Students shun science degrees?

Why are students turning away from science-based courses?

STEM subjects (science, technology, engineering and mathematics) is in slow decline across the West -- resulting in a number of schemes, such as specialty STEM schools for high school students, expanding in an attempt to rectify the shortage of skilled workers.

According to a new report within the Australian ICT Statistical Compendium for 2011, the number of students studying sciences such as chemistry, physics and mathematics remains within the grip of unpopularity.

The report, commissioned by Australia's Chief Scientist, Ian Chubb, states it is not simply a shortage, but rather voluntary enrollment has flatlined in relation to sector-wide growth.

Analysing university figures concerning scientific enrollment between 2002 and 2010, the report offers little comfort for the future of scientific fields in Australia for the future. The author of the report, Dr. Ian Dobson, believes the gradual decline shifted into a flatlining scenario after a dramatic drop in science graduates in the 1990s. Dr Dobson said:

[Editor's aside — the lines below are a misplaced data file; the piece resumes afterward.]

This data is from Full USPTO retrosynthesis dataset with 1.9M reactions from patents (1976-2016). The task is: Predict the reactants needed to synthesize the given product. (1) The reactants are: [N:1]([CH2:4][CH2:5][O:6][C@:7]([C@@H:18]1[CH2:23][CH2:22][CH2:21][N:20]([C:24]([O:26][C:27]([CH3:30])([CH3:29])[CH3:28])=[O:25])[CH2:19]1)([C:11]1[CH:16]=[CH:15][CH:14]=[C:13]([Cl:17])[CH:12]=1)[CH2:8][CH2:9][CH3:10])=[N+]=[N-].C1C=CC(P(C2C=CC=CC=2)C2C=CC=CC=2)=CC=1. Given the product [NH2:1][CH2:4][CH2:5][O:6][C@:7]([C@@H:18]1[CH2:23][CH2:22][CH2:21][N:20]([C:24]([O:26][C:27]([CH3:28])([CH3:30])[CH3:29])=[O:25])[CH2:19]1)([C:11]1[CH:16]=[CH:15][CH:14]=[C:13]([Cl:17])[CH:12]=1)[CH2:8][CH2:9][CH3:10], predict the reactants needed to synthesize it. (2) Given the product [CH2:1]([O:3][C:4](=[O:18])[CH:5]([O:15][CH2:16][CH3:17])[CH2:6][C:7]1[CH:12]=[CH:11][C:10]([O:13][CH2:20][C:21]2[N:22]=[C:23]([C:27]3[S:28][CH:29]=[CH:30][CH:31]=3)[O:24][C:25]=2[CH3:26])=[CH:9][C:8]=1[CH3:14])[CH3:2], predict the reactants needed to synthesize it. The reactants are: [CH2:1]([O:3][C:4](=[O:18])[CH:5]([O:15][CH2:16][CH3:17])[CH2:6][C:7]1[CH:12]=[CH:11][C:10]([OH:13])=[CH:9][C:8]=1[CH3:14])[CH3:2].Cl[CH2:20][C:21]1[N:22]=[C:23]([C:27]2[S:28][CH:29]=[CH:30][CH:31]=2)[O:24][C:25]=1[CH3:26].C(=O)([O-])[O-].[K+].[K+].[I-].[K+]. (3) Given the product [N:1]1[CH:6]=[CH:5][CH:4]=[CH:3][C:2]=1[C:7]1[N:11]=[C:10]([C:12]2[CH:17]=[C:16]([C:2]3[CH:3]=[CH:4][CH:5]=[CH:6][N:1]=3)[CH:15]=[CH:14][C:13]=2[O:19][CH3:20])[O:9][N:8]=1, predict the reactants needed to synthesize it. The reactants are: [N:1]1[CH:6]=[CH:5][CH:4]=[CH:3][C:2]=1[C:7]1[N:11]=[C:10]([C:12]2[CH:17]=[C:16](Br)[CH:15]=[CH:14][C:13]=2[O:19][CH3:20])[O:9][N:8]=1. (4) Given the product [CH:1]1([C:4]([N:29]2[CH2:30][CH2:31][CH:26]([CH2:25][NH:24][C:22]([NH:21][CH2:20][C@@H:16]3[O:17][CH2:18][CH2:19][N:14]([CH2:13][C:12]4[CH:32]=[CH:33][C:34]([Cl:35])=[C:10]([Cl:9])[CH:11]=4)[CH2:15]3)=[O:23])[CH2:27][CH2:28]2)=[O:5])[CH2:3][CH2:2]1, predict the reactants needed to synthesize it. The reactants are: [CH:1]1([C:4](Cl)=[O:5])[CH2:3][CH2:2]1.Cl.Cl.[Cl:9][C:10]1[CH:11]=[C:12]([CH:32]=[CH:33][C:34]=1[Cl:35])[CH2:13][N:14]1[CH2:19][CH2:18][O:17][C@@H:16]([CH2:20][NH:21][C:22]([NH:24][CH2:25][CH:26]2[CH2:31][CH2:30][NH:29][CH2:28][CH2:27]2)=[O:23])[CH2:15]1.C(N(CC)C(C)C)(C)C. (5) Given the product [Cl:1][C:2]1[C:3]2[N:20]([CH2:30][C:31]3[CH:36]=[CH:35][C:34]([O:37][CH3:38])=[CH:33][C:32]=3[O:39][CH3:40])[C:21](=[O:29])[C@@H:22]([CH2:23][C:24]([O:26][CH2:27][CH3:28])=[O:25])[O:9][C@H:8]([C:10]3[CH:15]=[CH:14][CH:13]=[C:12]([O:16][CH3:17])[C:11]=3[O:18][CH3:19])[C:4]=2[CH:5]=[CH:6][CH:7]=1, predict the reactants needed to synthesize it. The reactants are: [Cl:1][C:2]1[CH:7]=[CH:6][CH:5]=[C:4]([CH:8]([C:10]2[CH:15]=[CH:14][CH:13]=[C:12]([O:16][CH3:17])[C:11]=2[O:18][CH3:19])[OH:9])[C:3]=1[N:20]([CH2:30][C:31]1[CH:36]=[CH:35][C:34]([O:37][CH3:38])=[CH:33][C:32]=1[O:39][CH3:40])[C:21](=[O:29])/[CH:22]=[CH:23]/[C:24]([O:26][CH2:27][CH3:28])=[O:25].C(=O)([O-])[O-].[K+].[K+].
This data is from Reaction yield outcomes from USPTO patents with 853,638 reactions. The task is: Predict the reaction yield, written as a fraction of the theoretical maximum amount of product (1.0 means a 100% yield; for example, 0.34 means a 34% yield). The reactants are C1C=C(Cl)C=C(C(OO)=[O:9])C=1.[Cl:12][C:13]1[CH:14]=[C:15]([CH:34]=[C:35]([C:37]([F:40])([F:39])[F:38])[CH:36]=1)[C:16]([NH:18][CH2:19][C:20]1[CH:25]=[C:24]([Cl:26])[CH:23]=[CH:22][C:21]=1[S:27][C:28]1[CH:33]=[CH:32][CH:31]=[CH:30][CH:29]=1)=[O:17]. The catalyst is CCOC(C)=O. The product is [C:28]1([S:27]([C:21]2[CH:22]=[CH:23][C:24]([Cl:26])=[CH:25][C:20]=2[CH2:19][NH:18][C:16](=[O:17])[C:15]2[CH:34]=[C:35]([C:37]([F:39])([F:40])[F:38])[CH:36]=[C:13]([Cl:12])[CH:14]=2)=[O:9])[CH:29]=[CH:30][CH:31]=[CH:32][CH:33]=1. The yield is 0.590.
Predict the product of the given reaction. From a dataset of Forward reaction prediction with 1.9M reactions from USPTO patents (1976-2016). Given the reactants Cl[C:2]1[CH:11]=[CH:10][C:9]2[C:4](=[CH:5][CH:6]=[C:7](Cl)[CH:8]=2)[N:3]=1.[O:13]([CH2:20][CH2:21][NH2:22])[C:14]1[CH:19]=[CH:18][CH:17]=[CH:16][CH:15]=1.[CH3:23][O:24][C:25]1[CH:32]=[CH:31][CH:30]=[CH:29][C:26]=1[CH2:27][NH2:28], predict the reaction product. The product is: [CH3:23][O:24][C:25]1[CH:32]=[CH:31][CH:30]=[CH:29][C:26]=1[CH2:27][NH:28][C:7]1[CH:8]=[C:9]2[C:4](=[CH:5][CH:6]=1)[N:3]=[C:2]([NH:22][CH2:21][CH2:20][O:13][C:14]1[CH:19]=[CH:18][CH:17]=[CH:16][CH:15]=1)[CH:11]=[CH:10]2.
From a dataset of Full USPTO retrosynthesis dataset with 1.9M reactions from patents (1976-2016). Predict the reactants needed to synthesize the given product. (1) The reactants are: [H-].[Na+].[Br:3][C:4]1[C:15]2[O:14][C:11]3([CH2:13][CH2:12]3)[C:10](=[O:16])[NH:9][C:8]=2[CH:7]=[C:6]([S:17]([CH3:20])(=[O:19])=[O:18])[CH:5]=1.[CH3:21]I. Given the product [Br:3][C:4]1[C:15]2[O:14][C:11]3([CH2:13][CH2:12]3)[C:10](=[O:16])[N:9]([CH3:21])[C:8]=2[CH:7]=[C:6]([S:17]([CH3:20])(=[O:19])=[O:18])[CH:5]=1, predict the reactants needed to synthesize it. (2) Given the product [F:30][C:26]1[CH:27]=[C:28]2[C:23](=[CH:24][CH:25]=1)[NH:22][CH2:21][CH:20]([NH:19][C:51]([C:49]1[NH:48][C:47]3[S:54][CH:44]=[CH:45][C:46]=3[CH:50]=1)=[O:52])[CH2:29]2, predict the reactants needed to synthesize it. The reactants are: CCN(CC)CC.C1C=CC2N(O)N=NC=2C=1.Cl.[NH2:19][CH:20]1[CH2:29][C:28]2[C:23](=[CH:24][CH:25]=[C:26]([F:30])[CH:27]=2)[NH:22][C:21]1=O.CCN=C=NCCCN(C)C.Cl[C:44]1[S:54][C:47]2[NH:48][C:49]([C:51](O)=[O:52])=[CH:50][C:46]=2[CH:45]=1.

'"It has just flatlined and it's not good enough. Technology doesn't come from having more nurses or more accountants and that's effectively what the sector is producing. But we need more technologists."

The report, Unhealthy Science?, also found that the rate of growth in science courses has only increased 30 percent, lower than the average of 33 percent across all disciplines. However, this figure in reality is not representative, as less than half who choose to undertake a bachelor of science degree continue studies in the field after their first year at university.

National enrollments for STEM subjects have been slashed in half from a decade ago, and as a further blow, a paltry 3 percent of graduates in Australia are choosing to undertake full IT courses.

These 'enabling science' skills gaps are of increasing concern to Australia -- as much of the industry infrastructure is based around Australia's competitive abilities in a knowledge economy. These sciences are critical to the public interest, and yet the majority of science graduates only study them in their first year.

Those that do take on a science degree have made biology the main discipline (33 percent), followed by chemistry and mathematics (10 percent each), with physics trailing in last (4 to 5 percent).

Over the last decade, IT subscription has fell by an incredible 34.5 percent.

Image credit: Argonne National Laboratory



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